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This was Hanover, Pa.’s square in 1963 as the borough observed the 100th anniversary of the battles of Hanover and Gettysburg. ‘The former Bon-Ton building sits in the background,’ a caption from the Evening Sun in Hanover says about this Hanover Area Historical Society photo. ‘In the 1970s, a metal casing replaced the building’s facade for what many at the time said was urban beautification. The building is now the Square Commercial Center and houses several separate businesses.’ This picture is part of a special Evening Sun project exploring Hanover and Hanover’s Center Square via three time zones – past, present and future. Also of interest: Hanover ranks at York County’s oldest borough.

‘Revitalizing Hanover,’ a special Evening Sun project focusing on Hanover’s Square, launched this week. It time travels to cover every angle of Hanover’s Center Square.

‘The Evening Sun staff has examined the past, present and future of Hanover’s heart — its Center Square,’ the project’s lead-in states. ‘The square, like in many small towns, has undergone a series of changes since its bustle decades ago. Some area residents long for a return of that past. Others know that’s impossible, but a successful revitalization is not.’

Please spend some time with the project about this southwestern York County town, incorporated in 1815 and primed to observe its 200th anniversary next year.

I did, and here are 7 highlights: Continue reading “‘Revitalizing Hanover, Pa.': Covering every angle of the town’s square” »

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Saber-wielding ‘Little Man’ stands high above rooftops in York, Pa.

The Little Man
This replica weather vane atop the Colonial Courthouse replica in York, Pa., is so prominent that it’s easy to miss. Dianne Bowders captured ‘the Little Man’ and told a bit about it original. Two questions: Where is the original displayed? And can you ID the location of another such replica around York? Also of interest: More about the original weather vane, also called ‘The Little General.’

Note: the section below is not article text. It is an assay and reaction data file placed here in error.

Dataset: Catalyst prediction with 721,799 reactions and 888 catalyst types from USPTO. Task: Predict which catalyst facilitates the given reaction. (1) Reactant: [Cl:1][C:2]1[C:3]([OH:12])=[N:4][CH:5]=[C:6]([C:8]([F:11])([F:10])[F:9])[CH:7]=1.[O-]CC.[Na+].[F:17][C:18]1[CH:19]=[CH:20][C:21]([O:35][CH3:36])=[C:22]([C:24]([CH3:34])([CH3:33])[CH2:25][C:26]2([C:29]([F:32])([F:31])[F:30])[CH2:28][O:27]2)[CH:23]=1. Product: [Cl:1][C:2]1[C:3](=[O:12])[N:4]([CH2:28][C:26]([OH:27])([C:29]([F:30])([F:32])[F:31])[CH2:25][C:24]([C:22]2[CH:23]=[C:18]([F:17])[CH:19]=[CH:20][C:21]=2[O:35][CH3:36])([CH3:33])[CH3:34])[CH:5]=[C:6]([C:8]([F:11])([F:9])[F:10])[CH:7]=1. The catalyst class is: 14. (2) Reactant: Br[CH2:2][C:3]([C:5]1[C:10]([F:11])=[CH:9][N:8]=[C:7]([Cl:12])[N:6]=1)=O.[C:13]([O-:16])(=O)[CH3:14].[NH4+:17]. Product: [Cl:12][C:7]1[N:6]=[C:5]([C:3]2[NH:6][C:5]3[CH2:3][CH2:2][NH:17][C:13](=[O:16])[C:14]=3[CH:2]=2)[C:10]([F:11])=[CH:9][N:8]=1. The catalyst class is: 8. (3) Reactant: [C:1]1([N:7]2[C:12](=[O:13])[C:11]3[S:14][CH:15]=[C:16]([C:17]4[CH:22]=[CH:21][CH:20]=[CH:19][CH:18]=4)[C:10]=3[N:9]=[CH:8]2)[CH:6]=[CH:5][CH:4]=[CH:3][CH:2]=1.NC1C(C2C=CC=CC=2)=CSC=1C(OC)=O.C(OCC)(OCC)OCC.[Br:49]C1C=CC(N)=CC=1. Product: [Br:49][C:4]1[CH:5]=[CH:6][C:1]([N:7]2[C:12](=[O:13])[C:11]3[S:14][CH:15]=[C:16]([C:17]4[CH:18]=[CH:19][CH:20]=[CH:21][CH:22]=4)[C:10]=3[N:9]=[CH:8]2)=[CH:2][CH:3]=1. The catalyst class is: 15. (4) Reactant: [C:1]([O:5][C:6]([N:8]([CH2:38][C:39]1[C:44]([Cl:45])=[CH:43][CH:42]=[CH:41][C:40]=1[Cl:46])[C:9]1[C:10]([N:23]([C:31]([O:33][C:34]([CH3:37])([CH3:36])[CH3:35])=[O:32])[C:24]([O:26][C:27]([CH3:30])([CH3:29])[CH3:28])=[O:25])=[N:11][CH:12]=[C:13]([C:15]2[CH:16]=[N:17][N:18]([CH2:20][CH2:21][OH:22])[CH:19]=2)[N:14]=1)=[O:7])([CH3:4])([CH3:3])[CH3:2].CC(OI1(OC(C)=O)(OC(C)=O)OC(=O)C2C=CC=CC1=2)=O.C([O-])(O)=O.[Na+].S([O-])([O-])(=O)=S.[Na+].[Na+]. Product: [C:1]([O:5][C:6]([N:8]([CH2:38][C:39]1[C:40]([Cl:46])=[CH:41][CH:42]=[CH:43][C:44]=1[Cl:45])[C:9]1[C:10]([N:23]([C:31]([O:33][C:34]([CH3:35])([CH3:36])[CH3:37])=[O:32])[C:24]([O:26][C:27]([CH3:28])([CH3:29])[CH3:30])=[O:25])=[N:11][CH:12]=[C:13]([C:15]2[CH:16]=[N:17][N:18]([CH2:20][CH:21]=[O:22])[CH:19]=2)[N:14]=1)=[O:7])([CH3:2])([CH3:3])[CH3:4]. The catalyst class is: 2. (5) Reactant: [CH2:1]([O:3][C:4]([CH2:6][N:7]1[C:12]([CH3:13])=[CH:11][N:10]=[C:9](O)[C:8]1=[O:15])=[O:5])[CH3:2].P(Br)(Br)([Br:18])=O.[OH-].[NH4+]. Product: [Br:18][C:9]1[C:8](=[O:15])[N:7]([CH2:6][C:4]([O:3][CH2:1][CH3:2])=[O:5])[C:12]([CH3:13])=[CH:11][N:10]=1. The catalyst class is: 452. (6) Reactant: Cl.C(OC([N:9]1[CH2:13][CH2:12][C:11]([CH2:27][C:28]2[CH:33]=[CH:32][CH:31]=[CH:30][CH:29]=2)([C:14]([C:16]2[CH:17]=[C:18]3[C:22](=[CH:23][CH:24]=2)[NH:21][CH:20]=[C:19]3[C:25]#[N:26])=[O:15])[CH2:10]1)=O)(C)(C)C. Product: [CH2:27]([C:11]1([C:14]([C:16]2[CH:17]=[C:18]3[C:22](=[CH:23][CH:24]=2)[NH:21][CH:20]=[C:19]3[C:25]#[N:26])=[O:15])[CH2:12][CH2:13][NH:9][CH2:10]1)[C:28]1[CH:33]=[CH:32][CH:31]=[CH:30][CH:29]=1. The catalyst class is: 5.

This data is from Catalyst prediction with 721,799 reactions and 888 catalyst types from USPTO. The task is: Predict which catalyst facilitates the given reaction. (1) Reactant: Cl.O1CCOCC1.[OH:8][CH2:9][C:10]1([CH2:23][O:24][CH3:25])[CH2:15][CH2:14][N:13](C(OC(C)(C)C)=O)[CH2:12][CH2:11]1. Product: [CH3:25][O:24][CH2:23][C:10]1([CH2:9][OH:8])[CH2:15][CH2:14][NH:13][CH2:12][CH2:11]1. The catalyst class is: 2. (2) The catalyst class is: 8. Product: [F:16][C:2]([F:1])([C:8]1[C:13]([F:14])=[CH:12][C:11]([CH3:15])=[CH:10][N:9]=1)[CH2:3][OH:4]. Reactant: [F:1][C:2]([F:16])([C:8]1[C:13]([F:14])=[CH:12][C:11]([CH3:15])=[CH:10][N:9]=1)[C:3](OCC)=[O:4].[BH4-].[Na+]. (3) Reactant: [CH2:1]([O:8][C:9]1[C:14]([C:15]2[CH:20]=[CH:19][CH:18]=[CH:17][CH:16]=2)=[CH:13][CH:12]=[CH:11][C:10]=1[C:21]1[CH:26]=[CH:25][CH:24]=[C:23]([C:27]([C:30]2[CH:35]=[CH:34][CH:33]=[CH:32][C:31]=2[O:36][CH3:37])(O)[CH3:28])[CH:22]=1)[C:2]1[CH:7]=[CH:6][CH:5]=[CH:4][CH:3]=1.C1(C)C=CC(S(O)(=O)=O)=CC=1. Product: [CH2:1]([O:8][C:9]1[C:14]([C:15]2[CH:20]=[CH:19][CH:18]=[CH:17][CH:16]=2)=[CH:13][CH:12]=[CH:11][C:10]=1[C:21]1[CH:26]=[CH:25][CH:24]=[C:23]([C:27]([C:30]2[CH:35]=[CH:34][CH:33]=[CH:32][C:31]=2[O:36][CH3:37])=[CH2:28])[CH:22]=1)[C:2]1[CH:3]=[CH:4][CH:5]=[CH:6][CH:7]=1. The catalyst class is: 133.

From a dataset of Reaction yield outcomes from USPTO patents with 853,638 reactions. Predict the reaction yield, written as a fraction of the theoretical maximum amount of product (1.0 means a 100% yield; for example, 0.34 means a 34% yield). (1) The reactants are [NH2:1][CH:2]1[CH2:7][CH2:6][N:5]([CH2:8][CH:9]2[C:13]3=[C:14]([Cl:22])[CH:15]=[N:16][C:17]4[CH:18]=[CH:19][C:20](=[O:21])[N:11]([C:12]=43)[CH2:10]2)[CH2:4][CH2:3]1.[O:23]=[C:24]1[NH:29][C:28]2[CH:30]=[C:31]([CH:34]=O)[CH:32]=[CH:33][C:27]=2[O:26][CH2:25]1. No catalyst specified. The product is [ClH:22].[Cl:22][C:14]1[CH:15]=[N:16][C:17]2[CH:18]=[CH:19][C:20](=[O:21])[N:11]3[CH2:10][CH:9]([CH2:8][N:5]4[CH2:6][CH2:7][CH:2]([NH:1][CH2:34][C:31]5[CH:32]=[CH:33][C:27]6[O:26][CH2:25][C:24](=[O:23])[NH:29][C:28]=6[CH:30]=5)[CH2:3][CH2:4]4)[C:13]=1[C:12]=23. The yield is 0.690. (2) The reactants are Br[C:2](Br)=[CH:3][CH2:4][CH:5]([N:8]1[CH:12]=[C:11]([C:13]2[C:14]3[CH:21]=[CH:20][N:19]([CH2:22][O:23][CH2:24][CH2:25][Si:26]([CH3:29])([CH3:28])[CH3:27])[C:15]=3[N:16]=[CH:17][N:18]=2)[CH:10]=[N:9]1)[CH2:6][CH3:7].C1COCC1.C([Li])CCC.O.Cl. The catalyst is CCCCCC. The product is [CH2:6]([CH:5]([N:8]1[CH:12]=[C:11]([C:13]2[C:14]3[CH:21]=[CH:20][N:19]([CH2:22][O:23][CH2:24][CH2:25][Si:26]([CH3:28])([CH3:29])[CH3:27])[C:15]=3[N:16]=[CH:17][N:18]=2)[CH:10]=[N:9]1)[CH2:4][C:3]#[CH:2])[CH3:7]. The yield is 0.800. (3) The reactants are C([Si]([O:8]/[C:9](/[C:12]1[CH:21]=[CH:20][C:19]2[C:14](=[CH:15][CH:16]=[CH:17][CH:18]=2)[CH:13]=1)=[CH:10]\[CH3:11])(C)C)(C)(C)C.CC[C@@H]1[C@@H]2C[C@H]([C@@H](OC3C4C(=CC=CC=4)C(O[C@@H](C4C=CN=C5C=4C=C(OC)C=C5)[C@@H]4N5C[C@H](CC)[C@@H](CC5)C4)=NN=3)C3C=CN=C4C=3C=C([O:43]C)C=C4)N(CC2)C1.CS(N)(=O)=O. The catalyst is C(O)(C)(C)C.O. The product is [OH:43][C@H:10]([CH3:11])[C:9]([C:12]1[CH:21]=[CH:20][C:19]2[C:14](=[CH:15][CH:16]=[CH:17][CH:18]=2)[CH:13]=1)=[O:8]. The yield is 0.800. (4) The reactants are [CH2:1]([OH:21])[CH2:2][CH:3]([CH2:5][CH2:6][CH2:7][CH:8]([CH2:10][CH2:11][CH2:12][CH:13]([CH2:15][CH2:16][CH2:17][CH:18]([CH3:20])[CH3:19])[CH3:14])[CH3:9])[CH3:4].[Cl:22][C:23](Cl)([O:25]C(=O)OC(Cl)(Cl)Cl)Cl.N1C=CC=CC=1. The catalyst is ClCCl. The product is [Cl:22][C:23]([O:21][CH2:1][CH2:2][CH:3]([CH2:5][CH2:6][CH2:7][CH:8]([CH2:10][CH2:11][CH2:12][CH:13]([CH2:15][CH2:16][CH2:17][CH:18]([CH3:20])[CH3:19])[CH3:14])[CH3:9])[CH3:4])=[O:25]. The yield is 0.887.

Check out Dianne Bowders short story about the “the Little Man” below:

Continue reading “Saber-wielding ‘Little Man’ stands high above rooftops in York, Pa.” »

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This old lock, a mill, a mansion and a ghost town. Only a bit more than 15 miles from York County

Linked in/Neat stuff: Exploring Hanover’s Square/Gettysburg’s famous cupola
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YorkTownSquare continues its exploration of Northern Maryland/Southeastern York County sites via the photography of Don McClure. Many York countians know about Susquehanna and Tidewater Canal locks snaking through their home county’s soil. But here’s part of the lock system from the ghost town of Lapidum, Md., in Susquehanna State Park. The town sat on the west bank of the Susquehanna River, across from the east bank’s Port Deposit, near where the river enters the Chesapeake Bay. It’s interesting that the old canal, built 20 years before the Civil War, still holds water, as evidenced by this picture. Other Susquehanna State Park features: Restored Rock Run Historic Area includes a working grist mill, the Carter-Archer Mansion, Jersey Toll House and, of course, remains of the S & T Canal.   All this a bit more than 15 miles from York County’s southern border. Also of interest: Here’s another northern Maryland site: The John Wilkes Booth House.

Other neat photos/stories from all over … .

Continue reading “This old lock, a mill, a mansion and a ghost town. Only a bit more than 15 miles from York County” »

Posted in Archives, all posts, Civil War, Events, Explanations/controversy, For photo fans, History video channel, Linked in/neat stuff, Local journalism & Web, Local landmarks, Nostalgia & memories, Susquehanna, waterways, Unsung/obscure sites | Tagged , , , , , , , | Leave a comment

Why study local history? Here’s how one York County school is doing it

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Tom Melhorn, a local history teacher at Dallastown Area High School, says his students are curious about the Underground Railroad in York County. The William C. Goodridge House, pictured in this file photograph, is one of two York County sites recognized by the National Park Service’s Network to Freedom as an Underground Railroad site. An Underground Railroad Museum has been proposed for years in the Goodridge House. Also of interest: Check out these stories and photographs about the Underground Railroad in York County.